Our Terms of Service and Privacy Policy have changed.

By continuing to use this site, you are agreeing to the new Privacy Policy and Terms of Service.

Turn your house into a billboard, get free mortgage

Startup advertising firm Adzookie wants to turn homes into massive billboards. In exchange, the company will pay the house's mortgage.A digital mockup of the Adzookie home billboard. By Julianne Pepitone, staff reporter


NEW YORK (CNNMoney) -- Startup advertising firm Adzookie has latched on to a high-profile way to publicize itself: by turning homes into massive billboards.

In exchange, Adzookie says it will pay the house owner's mortgage every month for as long as the home stays painted.

Adzookie launched the offer on its website Tuesday -- and by late afternoon, the company had already received more than 1,000 applications, according to Adzookie CEO Romeo Mendoza. One even came from a church.

"It really blew my mind," Mendoza said. "I knew the economy was tough, but it's sad to see how many homeowners are really struggling."

Adzookie intends to paint its logo and social media icons onto participating homes. Houses must remain painted for at least three months, and the agreement may be extended up to one year.

Painting is expected to begin in a few weeks. The above photo, which is included on the program's site, is a digital mockup. (No actual homes have yet been painted.)

Mendoza hopes buzz about the program -- plus, of course, the house-sized ads -- will publicize the fledging Adzookie. Mendoza started the Anaheim, Calif., company 16 months ago and has been running it on his own funds.

Adzookie is mobile ad network that places local businesses' ads for free if they, in exchange, allow ads to be placed on their own mobile sites. Alternatively, ads can be purchased for about $1 a day.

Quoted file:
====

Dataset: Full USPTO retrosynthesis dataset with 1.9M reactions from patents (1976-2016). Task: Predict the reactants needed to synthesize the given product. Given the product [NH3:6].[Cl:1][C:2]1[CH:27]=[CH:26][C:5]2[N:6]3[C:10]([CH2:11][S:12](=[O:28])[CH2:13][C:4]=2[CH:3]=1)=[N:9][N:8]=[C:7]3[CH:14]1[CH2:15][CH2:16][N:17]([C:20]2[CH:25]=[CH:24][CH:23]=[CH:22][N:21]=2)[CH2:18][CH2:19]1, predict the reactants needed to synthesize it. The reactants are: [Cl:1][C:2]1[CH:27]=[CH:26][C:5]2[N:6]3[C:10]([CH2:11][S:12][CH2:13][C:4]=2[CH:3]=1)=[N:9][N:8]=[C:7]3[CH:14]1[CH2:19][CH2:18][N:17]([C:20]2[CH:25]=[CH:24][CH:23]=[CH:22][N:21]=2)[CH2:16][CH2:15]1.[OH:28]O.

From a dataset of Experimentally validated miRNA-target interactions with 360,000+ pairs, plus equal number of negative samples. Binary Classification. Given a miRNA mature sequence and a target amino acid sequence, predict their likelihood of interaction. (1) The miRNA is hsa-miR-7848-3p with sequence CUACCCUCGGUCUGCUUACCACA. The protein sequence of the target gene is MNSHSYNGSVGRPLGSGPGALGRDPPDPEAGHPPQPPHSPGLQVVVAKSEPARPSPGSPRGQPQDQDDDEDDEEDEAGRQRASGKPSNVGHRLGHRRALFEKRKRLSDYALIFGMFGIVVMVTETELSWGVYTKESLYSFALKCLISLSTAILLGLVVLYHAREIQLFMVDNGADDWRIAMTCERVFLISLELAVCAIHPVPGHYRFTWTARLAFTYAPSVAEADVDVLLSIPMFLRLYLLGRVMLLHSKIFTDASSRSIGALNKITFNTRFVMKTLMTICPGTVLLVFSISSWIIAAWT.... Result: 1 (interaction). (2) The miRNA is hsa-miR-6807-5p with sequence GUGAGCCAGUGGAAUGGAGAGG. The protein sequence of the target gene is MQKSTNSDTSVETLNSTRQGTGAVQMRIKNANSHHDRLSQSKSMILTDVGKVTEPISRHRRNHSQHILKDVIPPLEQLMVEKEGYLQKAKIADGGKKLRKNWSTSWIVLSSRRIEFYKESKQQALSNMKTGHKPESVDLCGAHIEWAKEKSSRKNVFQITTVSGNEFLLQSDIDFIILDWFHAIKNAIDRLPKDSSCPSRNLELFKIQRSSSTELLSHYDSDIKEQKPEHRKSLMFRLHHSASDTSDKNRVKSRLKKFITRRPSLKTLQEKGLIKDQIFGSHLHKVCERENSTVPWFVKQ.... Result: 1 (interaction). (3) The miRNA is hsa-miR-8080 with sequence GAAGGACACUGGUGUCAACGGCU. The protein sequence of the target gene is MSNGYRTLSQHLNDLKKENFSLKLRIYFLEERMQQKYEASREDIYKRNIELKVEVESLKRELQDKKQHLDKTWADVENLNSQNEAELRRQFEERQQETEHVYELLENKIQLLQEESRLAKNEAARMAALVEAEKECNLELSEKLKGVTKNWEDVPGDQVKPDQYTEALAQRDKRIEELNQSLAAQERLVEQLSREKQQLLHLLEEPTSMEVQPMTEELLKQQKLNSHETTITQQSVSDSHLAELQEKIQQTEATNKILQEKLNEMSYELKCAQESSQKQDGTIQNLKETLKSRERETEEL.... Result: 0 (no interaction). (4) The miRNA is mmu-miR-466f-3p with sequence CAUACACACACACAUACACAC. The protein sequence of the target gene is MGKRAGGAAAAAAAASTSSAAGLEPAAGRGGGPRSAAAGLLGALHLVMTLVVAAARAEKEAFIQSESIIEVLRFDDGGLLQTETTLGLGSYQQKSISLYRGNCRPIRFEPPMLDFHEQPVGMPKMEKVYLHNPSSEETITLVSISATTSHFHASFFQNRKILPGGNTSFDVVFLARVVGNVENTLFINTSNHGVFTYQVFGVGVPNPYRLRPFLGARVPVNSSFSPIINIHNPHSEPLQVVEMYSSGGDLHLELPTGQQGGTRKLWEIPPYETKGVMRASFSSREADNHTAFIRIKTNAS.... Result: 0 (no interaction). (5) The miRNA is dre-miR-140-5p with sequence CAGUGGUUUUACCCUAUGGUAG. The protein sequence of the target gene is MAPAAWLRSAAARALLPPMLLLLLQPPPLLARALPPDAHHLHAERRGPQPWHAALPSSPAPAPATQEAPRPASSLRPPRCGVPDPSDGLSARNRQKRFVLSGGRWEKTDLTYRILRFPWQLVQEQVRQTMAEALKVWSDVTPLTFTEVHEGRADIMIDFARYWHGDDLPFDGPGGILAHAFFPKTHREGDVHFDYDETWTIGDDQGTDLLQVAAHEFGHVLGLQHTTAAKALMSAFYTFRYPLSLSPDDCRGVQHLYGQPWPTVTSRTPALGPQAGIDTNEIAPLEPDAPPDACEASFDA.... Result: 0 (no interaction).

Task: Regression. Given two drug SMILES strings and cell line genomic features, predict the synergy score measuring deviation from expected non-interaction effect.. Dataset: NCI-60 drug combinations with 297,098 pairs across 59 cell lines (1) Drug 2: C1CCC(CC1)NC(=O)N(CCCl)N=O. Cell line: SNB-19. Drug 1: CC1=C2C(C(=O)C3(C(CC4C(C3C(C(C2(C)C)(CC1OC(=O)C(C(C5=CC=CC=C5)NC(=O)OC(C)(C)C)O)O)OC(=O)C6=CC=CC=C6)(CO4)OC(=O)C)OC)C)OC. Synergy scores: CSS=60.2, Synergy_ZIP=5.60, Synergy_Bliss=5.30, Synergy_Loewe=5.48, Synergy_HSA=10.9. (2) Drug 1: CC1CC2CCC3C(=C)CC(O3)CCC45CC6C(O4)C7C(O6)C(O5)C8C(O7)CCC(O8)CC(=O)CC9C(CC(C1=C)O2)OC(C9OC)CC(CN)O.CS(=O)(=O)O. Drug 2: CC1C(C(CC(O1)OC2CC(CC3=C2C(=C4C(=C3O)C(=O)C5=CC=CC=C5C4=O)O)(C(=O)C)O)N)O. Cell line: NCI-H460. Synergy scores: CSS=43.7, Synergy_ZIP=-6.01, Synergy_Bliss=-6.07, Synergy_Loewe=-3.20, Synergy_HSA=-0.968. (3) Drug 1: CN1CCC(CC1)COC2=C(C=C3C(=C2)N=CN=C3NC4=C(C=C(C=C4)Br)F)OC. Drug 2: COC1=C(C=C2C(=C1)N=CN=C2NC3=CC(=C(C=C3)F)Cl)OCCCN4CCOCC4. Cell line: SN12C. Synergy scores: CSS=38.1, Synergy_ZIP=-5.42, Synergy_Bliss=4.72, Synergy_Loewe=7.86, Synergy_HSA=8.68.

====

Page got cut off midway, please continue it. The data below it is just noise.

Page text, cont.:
The company currently employs just eight people, but Mendoza said he is looking to raise venture capital and expand.

The home billboard scheme could raise the company's profile -- but don't expect too many homes to score the subsidized deal. Mendoza's budget for the entire program is $100,000, and he expects to spend about $8,000 per house on the painting alone.

At the end of the agreement, Adzookie will paint the house back to its original colors. Leases and rentals aren't allowed, nor are homes in cities with bylaws that would prohibit the bright painting.  To top of page

Index Last Change % Change
Dow 18,354.89 -93.52 -0.51%
Nasdaq 5,197.66 -14.54 -0.28%
S&P 500 2,162.34 -10.13 -0.47%
Treasuries 1.63 0.05 3.36%
Data as of 2:54pm ET
Company Price Change % Change
Bank of America Corp... 15.72 0.19 1.22%
Chesapeake Energy Co... 6.38 0.05 0.87%
Freeport-McMoRan Inc... 10.88 -0.21 -1.94%
Apple Inc 106.76 -0.81 -0.75%
Micron Technology In... 16.37 0.17 1.05%
Data as of 2:38pm ET
Sponsors

Sections

Walmart capitalizes on the "'insane' popularity of Patti LaBelle sweet potato pie with five new desserts. More

On Friday Janet Yellen reiterated again that the government has to spend more during crises. Both Hillary Clinton and Donald Trump want to boost spending. More

The latest focus point in Hillary Clinton's long email controversy may be a little-known tool for freeing up computer storage space. More

Tesla started building its massive Gigafactory in June 2014. Since then, home prices in the nearby market have risen faster than the national average. More